Every summer, a group of students in aquatic sciences, or the study of oceans and lakes, travels to southern Finland for a field course held at either the Tvärminne Zoological Station or the Lammi Biological Station. Having settled down for the duration, they spend their days by the sea.
On the course, they hone the skills needed in their field in practice: they collect specimens, carry out measurements and analyse results. In other words, they learn to conduct research and investigate the status of the environment and the organisms living in it.
The days may include a brief lecture, but most of the time is spent carrying out practical tasks.
“I enjoy field courses, and they provide me with energy for the rest of my teaching. At the research station, I remember that you actually do learn by doing,” says prize-winning University Lecturer Jaanika Blomster, who heads these courses.
Alongside her teaching duties, she manages the Bachelor's Programme in Environmental Sciences.
Students involved in research projects
Most of the time, students carry out measurements for their personal course assignments, but occasionally researchers include them in work aimed at producing peer-reviewed research output.
“Students contributed to one of my projects by collecting algae specimens from the shoreline. I was surprised by their enthusiasm, even though I considered the task quite simple.”
Such experiments convinced Blomster of the fact that it pays to involve students in research.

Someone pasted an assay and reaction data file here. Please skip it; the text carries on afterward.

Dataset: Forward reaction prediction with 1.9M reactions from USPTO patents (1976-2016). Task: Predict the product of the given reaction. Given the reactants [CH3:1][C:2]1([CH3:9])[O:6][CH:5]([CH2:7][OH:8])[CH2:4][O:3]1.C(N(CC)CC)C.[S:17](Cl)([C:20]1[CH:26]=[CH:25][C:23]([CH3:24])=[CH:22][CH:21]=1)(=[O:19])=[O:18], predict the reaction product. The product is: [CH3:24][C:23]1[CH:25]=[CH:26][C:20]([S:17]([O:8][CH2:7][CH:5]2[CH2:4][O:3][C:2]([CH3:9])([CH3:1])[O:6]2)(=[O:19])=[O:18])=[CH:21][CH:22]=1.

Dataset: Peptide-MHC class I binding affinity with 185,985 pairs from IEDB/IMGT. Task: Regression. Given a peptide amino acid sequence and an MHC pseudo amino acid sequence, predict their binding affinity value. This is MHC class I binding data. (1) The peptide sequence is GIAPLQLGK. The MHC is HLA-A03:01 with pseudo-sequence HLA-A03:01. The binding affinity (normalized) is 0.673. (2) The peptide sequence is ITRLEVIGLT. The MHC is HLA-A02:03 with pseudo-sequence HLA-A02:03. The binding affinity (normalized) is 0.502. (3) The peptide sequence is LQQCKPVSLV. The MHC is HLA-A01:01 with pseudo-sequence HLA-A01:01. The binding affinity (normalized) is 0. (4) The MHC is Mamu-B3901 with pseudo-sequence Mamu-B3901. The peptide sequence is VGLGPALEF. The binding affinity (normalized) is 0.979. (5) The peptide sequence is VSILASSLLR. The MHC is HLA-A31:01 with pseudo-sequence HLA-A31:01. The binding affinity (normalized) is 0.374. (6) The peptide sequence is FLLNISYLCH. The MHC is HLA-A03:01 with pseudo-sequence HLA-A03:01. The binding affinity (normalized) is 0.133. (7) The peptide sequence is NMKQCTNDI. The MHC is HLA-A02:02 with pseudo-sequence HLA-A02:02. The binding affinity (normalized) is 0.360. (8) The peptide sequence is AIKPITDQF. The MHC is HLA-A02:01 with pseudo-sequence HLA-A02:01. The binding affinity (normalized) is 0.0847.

In the Bachelor's Programme in Environmental Sciences, two teachers have designed a course where students are part of the team authoring a scientific article, giving them research experience already at an early stage.
“The course was fully booked within an hour of my colleague opening registration.”
Courses other than those related to professional life are also popular among students of environmental sciences.
For instance, Blomster has together with Career Services designed four courses that familiarise students with a range of expert positions.
One of these courses is a project-based course for master’s level students, during which they partner with businesses. Over seven weeks, they solve the problems of various organisations; they may consider how to involve people in protecting the Baltic Sea or how overland travel could be made more popular.
From this collaboration, businesses gain fresh ideas and sometimes also well-functioning solutions.
Peer teaching generates good learning outcomes
On Jaanika Blomster's courses, students of environmental sciences also teach. For example, orientations and introductory courses that introduce the basics of the discipline are given by senior students. Blomster and her colleagues train second-year students, who then hold the lectures.
In peer teaching, students get to utilise their personal expertise.
“In terms of the workload, teachers would be better off organising the courses themselves, but peer learning has such huge benefits. Asking questions, for example, is easier than on courses held by university lecturers.”
Blomster has carried out pedagogical research in conjunction with the courses, observing that the establishment of community and peer teaching bring about good results. Students learn and participate.
“Lately, I’ve been noticing that students wish to develop teaching and a sense of community. I find their participation really important and fantastic.”